If I decide to solo my 174, I’ll either paddle her backwards sitting on the bow seat. Or I will just kneel in the center behind the yoke. Any thoughts on if I’d be better using my single paddle in this situation or picking up a double somewhere?

decide for yourself
I solo my penocscot from the bow facing foward all the time, but that is a lighter more nimble boat. wind on open water can be brutal, gear foward helps a lot but there have been time when crossing open water with a beam wind was all but impossable. haveng said that I love soloing the penny. give your boat a try and hope that the wind is light, then you’ll know,

yep plus
Got a friend paddling 3000-miles solo right now in almost the same canoe and he never canoed in his life until the day he departed. Check out keith’s paddle from Montana to Dallas texas at

Another friend paddled similar canoe solo from Canada to New Orleans and by friend Bill N. paddled one solo 8000-miles around the Great Eastern Loop trail…circumnavigating the eastern USA>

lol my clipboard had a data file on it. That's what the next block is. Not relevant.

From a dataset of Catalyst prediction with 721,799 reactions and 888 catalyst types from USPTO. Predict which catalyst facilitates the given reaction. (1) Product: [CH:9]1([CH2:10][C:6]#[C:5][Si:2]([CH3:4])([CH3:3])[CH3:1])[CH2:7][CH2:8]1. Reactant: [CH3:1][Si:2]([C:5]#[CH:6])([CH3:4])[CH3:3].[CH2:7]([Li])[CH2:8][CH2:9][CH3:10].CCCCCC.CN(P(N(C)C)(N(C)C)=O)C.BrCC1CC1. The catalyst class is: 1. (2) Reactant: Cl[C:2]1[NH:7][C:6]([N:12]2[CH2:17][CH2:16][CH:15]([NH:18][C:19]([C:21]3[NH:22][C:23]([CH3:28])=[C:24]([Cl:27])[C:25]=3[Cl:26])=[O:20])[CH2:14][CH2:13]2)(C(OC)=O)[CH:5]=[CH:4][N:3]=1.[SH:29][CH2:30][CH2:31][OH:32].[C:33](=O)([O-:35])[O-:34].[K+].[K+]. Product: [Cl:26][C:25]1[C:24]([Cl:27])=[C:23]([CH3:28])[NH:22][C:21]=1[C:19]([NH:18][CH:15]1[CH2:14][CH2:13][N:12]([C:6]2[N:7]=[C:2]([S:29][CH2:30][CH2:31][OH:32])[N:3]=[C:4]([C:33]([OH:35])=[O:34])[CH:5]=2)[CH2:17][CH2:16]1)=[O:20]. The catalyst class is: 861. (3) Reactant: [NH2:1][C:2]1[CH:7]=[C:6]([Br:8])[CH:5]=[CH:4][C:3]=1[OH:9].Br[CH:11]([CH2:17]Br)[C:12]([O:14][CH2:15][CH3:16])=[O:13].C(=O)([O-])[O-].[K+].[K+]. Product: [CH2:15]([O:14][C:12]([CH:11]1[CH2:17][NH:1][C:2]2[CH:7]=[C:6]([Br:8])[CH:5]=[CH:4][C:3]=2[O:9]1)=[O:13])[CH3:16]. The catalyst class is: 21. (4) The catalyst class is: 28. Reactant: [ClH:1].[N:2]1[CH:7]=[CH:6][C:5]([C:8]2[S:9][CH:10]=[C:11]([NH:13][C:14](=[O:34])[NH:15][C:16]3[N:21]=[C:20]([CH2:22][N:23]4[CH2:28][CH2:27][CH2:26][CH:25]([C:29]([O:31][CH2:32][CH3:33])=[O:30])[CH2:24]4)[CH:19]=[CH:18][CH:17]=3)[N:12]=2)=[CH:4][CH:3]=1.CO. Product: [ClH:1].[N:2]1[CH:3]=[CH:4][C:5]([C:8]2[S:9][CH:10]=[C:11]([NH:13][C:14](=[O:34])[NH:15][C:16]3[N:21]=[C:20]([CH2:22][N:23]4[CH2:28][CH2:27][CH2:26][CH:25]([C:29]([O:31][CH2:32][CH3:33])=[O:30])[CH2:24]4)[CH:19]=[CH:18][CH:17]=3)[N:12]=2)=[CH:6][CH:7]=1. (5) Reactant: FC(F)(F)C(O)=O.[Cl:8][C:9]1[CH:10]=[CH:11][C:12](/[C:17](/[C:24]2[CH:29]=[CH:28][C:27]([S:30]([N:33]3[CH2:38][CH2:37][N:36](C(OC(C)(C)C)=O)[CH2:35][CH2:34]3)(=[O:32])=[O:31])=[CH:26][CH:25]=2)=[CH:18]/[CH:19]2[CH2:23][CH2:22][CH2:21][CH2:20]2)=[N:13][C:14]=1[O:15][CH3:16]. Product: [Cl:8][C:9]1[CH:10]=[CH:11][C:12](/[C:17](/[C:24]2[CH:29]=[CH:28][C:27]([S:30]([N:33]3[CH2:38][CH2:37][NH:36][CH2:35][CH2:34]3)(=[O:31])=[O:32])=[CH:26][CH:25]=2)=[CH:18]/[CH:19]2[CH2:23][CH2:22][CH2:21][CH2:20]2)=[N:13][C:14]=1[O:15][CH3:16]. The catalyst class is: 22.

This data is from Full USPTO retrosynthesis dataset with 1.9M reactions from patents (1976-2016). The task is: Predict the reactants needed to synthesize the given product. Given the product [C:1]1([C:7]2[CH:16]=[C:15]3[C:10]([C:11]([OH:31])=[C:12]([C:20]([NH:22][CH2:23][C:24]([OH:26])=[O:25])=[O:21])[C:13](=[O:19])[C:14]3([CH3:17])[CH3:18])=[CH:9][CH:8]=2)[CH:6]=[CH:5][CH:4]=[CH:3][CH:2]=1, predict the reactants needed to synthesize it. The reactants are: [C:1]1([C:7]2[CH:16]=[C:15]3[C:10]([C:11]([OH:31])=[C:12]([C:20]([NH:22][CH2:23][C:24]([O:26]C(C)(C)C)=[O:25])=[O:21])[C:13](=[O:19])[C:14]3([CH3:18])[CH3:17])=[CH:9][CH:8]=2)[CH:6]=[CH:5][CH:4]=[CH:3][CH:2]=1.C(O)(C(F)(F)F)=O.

174 Discovery
This is the best paddling tandem of the Discovery series. But it is a big boat and has a couple design features that make it tough to solo. The rotomolded seats don’t lend themselves to sitting backwards. The hull has flare in the ends and a straight sided middle; no tumblehome. It was originally designed to be a kit canoe, shipped in multiples with the hulls nested and the trim boxes loaded inside the top hull. Thus the angled stems and flare. It is also asymmetric. I have paddled one solo with a load on a Scout trip using a sling seat hung behind the yoke. It was a tough reach for a 5’9" paddler, but the boat tracks well and I had no trouble keeping with the slower boys. It won’t win any races as a solo, but it is very seaworthy and will haul a ton of stuff without becoming a total slug.